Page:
By Lena Mitchell / Daily Journal Corinth Bureau
They say anticipation is half the fun. I found truth in that statement as I spent more than two months glorying in my success at winning two tickets to attend the PBS Antiques Roadshow production held in Biloxi on July 24.
It was the popular antique appraisal event’s first visit to the Magnolia State, and I was one of 3,000 people who won the online free ticket lottery. About 13,000 people had requested tickets, the show’s producer said during a Mississippi Public Broadcasting fundraiser.
I’ll dispense with the mystery right now, though.
No, my personal treasure – an antique bedroom set – was not as rare or as valuable as I think it is beautiful.
Neither Martha nor I made it past the first appraisal table, but I met one of the Roadshow’s furniture antique stars, Leslie Keno of Sothesby’s in New York.
He’s a popular guy, and many fans of the show sought him out for photos, and I got his autograph on my ticket.
Though my hopes were dashed, I learned information about the furniture that I hadn’t been able to unearth through several years of searches on the Internet. The set is well-crafted and of quality materials, but too many of the sets are readily available for it to hold high monetary value.
It remains a treasure to me, however, for the memories it brings of my aunt, who used it in her Philadelphia, Pa., guest room, where I spent many weekends during my college years and after.
The friend who used my second ticket – Martha Lambert of Iuka – learned that her set of drinking glasses was produced to publicize the opening of the movie “Gone With the Wind.”
Now, back to the Roadshow experience.
It was apparent early on that I was extremely fortunate to receive the tickets. Each year the Roadshow chooses six cities for appraisal events and announces the locations in January. Anyone wanting to attend one of the events must register for the free ticket lottery by mid-April.
The third week in May, I received an e-mail from the Roadshow directing me to the ticket checker website to learn if my name was selected for tickets.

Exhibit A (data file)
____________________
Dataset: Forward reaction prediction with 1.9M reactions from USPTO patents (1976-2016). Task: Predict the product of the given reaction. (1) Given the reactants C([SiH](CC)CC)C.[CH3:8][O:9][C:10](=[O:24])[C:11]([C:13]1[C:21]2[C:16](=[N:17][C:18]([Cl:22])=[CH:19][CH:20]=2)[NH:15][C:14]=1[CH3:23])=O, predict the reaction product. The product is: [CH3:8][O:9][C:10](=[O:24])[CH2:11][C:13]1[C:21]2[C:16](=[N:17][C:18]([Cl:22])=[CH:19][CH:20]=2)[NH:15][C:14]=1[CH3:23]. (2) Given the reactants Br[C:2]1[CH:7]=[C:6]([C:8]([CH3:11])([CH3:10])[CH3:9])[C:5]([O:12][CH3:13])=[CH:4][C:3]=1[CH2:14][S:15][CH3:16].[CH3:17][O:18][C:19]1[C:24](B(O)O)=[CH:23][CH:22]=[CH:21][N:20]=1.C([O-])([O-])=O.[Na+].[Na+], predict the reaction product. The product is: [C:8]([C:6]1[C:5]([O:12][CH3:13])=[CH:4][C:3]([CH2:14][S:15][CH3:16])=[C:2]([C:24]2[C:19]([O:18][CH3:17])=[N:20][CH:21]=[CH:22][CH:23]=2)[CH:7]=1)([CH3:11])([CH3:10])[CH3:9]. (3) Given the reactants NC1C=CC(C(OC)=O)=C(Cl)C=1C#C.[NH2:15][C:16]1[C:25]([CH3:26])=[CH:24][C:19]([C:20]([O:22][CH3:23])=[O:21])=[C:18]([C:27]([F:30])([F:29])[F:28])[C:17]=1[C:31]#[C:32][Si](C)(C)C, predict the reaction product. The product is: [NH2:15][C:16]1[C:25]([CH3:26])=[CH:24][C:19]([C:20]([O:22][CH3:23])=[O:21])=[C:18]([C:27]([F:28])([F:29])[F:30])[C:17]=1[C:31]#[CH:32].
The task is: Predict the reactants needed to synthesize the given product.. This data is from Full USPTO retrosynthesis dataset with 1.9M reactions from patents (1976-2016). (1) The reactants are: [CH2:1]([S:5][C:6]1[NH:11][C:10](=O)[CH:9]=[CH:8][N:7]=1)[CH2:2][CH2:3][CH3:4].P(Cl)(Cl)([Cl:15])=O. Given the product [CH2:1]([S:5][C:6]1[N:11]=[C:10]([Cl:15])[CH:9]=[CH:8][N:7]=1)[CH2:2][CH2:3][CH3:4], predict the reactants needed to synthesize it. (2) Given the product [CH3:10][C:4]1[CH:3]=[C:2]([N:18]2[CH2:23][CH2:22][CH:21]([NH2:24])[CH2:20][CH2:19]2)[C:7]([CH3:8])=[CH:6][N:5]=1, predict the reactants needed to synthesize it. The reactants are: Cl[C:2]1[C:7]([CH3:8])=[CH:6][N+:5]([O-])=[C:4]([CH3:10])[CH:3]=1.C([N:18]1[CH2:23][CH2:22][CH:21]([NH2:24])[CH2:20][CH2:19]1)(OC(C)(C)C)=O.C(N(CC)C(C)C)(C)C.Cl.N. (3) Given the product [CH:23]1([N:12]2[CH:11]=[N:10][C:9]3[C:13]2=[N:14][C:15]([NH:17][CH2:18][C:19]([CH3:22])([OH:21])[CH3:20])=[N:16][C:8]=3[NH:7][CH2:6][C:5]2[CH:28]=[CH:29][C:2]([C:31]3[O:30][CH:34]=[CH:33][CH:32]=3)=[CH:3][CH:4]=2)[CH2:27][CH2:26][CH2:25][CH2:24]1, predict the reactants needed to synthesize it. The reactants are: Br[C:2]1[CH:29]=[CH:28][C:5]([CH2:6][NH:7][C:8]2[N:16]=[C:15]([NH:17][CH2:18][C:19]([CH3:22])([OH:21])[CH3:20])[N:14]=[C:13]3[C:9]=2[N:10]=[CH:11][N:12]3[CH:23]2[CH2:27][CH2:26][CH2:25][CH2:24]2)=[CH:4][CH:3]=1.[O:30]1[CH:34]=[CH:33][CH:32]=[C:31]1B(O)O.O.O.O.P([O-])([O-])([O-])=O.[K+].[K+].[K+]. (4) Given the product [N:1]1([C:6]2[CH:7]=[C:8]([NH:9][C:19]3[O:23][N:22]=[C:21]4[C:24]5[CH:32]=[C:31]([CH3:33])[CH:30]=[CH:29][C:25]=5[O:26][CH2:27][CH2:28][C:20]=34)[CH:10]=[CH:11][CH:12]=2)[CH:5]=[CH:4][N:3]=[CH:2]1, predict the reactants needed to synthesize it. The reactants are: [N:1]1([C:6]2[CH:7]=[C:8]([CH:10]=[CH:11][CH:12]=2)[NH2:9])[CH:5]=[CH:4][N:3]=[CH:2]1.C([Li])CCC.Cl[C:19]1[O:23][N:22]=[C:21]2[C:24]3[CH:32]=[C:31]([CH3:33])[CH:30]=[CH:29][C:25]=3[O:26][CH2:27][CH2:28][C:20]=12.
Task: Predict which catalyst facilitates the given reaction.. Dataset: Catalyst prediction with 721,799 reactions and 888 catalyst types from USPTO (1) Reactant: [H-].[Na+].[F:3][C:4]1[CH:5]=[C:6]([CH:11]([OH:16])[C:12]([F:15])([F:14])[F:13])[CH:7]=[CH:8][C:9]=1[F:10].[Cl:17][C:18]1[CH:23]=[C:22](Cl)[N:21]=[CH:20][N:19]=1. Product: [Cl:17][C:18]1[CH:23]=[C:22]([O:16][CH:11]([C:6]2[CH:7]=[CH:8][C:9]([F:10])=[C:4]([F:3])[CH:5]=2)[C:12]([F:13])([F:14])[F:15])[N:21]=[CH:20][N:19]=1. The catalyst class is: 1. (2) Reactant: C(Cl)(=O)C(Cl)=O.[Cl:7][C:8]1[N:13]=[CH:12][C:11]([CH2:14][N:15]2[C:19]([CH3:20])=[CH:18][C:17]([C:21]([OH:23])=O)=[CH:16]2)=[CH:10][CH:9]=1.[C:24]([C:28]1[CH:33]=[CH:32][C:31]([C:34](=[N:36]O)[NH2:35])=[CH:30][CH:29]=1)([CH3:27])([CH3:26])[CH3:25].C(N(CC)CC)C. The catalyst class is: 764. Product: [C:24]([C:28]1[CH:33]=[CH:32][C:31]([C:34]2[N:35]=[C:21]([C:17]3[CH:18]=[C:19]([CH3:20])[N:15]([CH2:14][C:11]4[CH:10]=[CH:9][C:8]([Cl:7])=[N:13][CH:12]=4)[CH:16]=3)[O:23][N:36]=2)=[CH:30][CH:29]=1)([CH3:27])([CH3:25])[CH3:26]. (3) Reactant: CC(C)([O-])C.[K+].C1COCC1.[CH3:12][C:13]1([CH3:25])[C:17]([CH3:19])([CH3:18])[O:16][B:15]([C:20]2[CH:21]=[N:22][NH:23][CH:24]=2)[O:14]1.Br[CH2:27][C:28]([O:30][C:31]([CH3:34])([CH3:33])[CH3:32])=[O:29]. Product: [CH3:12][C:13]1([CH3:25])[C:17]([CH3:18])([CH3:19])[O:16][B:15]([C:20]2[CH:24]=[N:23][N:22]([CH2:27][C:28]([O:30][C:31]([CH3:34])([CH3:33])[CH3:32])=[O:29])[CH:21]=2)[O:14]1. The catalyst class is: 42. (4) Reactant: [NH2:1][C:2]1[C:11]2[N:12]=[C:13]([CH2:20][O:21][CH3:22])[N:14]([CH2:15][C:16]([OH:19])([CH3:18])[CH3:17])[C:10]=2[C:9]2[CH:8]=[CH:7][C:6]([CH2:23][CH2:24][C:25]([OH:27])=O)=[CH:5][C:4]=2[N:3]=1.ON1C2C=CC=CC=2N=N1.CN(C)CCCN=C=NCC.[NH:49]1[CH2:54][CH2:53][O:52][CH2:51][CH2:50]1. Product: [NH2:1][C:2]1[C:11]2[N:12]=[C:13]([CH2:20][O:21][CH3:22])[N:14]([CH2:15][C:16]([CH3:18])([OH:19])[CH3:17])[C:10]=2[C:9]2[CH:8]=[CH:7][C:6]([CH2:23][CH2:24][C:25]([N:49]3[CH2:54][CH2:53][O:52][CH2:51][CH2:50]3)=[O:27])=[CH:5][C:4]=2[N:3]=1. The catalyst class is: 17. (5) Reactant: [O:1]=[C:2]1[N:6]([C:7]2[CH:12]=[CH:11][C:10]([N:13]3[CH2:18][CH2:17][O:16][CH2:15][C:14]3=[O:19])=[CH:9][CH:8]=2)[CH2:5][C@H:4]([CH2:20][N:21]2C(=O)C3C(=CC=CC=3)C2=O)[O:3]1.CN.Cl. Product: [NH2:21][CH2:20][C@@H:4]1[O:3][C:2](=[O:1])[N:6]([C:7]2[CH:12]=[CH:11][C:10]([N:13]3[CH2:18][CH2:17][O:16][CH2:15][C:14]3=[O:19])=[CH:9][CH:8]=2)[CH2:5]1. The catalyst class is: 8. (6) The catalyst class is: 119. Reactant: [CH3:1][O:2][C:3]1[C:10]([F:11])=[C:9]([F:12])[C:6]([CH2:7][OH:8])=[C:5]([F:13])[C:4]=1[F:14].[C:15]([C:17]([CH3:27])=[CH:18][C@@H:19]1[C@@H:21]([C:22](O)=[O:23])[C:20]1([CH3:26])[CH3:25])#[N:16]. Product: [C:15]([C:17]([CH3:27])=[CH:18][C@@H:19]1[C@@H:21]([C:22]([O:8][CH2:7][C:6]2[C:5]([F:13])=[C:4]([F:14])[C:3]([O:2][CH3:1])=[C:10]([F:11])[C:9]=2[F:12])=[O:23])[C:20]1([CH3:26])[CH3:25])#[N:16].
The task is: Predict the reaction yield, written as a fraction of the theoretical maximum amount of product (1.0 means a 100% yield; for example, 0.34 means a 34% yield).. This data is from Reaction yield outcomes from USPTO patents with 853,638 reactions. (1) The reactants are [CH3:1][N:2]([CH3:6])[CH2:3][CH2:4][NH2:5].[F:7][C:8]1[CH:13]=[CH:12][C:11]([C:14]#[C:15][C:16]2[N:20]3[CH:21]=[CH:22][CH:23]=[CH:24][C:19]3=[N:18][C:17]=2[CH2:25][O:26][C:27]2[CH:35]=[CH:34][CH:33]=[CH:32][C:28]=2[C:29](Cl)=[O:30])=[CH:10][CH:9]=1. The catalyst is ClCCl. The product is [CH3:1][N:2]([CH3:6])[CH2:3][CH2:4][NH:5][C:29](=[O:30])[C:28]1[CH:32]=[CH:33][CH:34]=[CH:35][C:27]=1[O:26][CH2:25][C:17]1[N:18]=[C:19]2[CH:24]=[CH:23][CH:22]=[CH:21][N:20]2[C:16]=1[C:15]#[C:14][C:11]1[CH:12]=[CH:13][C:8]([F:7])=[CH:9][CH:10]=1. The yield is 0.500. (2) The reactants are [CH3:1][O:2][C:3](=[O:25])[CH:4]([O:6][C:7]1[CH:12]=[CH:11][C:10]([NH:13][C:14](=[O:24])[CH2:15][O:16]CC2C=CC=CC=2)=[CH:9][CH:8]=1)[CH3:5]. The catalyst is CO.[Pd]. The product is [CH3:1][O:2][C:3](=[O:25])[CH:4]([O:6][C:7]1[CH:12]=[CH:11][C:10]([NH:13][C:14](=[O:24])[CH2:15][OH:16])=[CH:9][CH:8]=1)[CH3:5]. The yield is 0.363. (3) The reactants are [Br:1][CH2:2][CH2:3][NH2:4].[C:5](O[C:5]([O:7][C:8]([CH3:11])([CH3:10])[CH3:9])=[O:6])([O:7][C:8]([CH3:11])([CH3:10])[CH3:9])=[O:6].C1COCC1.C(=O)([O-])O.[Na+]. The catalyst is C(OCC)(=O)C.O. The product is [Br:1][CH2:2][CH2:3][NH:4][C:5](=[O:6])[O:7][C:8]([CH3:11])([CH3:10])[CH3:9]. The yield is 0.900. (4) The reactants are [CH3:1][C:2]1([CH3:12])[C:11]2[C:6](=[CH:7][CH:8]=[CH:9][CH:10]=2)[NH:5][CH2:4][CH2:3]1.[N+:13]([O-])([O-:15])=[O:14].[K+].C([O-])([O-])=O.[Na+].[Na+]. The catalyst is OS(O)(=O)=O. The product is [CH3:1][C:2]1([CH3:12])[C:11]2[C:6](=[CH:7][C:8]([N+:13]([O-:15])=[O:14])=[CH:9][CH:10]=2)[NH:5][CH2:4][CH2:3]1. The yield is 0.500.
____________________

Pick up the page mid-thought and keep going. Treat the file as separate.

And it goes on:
“Congratulations!” the notice said. “Your application was chosen to receive two (2) tickets. You should receive your tickets by mail approximately two weeks prior to the event.”
Thus began eight weeks of waiting and anticipation.
Fortunately I didn’t have to struggle taking a large piece of furniture from Iuka to Biloxi. The set includes a small plant stand, which is the item I took to the Roadshow, along with photos of the other pieces.
By the end of June I received the tickets in the mail, and a final event reminder e-mail from the Roadshow on July 20.
Not only was I excited about attending the Roadshow, but this was my first trip to Mississippi’s Gulf Coast. But that’s a story for another day.
Roadshow guests were assigned specific times between 8 a.m. and 5 p.m. and told to arrive no more than 30 minutes ahead of the ticket time.
Martha and I held tickets for 9 a.m., and we arrived at the Mississippi Coast Convention Center at about 8:45 a.m. Dozens of volunteers were on duty throughout the event to guide hundreds of guests to the right locations for each category of item.
Probably the biggest surprise was that although we got to see the items other people standing near us in line brought to be evaluated, we didn’t have a chance to see and hear appraisals of other people’s items from the experts.
We were reminded more than once that it was a production studio environment, so everything was much more controlled than it appears when you’re watching the show on TV. If they choose an item for taping, the owner is taken off to the Green Room to wait for producers to film the segment.
My Antiques Roadshow experience wasn’t the road to riches, but it was a special time that I hope to be fortunate enough to repeat one day.
Lena Mitchell is the Daily Journal Corinth Bureau reporter. Contact her at (662) 287-9822 or email@example.com.